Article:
Many news organizations are bringing more and more audience members—some might even say community members—into their processes this election cycle, leaning on experiments from the 2018 midterms as well. New York University professor and press critic Jay Rosen has called for a renaissance of the citizens agenda this campaign: “What do you want the candidates to be discussing as they compete for votes?”

He, as director of NYU’s Membership Puzzle Project, and Jennifer Brandel, as CEO and cofounder of Hearken, are working to enact this very thing. The pair are conducting their own grassroots campaign to build a citizens agenda approach into 2020 coverage: “This is not putting out one questionnaire that goes to 500 people, and calling it audience involvement,” Brandel wrote in the project’s announcement.

“This means:

  • Planning ahead
  • Bringing the public into the process of your journalism and story production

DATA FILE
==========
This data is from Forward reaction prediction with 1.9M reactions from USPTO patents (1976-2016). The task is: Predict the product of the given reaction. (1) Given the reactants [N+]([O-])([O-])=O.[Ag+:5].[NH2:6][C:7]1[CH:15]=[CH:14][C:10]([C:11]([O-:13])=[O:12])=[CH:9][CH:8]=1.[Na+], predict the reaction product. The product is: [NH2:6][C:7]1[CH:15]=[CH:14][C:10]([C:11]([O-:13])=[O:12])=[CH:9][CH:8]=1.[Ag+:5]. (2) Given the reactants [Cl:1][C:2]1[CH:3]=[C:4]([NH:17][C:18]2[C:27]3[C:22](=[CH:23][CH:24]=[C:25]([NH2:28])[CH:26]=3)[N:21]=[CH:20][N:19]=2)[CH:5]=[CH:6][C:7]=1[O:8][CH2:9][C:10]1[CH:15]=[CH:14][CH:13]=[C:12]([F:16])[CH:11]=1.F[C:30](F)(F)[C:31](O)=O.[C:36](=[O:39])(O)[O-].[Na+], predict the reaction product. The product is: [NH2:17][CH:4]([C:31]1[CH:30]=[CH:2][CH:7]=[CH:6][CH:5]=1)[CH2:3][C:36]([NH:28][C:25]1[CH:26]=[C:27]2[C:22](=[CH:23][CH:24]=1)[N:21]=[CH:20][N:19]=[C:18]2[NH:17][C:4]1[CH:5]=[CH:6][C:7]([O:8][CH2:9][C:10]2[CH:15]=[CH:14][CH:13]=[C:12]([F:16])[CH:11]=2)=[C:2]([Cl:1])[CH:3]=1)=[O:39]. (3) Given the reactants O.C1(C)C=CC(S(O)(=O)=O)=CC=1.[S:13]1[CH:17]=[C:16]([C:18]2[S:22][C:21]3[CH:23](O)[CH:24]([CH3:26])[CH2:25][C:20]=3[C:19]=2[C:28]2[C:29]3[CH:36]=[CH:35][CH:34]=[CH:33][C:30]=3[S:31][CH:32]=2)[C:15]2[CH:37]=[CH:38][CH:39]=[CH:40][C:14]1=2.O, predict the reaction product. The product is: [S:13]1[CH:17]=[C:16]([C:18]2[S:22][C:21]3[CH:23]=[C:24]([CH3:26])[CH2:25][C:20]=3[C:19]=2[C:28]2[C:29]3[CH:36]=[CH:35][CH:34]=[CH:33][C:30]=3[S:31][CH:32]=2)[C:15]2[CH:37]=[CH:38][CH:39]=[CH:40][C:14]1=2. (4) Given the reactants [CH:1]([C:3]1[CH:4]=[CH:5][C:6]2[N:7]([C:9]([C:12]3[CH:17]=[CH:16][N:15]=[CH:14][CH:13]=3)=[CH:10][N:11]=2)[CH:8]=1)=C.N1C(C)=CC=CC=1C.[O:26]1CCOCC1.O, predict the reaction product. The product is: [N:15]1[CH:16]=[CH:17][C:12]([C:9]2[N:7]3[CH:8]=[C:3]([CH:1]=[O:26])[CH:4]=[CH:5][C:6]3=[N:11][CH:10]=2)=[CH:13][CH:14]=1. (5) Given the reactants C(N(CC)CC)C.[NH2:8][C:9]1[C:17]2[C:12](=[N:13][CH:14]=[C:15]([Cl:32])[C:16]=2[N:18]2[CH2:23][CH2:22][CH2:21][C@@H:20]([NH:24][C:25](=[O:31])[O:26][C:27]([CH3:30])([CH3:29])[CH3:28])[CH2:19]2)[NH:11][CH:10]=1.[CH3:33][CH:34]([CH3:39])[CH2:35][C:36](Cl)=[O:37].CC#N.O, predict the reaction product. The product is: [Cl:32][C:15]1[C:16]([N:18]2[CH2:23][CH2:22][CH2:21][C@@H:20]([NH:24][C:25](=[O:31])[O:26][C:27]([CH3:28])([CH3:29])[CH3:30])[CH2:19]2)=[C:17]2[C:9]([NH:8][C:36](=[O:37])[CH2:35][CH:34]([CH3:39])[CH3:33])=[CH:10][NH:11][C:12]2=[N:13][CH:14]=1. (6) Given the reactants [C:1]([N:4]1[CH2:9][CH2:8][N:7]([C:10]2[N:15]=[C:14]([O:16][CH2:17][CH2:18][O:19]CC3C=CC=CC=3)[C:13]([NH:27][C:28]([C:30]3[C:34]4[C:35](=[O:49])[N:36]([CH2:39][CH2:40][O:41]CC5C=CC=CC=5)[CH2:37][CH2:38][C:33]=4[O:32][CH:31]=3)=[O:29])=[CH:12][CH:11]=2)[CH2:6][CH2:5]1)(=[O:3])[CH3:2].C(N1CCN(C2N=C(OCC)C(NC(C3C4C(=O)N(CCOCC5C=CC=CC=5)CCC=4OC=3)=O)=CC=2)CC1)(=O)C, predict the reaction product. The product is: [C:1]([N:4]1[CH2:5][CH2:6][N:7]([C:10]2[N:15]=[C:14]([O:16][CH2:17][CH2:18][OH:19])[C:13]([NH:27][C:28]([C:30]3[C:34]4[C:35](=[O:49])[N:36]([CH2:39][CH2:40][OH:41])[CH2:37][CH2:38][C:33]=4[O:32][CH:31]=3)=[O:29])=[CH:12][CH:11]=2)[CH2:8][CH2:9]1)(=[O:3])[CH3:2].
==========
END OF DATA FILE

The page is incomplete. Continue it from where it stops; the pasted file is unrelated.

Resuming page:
• Evaluating the success of your outreach efforts to reach new audiences
  • Establishing real metrics so you can determine where you’re succeeding and what to adjust”

Rosen shared a list of the 10 steps involved in developing a citizens agenda in his concurrent post. He had visited WBUR in Boston to guide the political reporters in planning their own 2020 coverage. “You cannot keep from getting sucked into Trump’s agenda without a firm grasp on your own. But where does that agenda come from? It can’t come from campaign journalists. Who cares what they think? It has to originate with the voters you are trying to inform,” he wrote. Brandel and Rosen plan an October convening on this topic.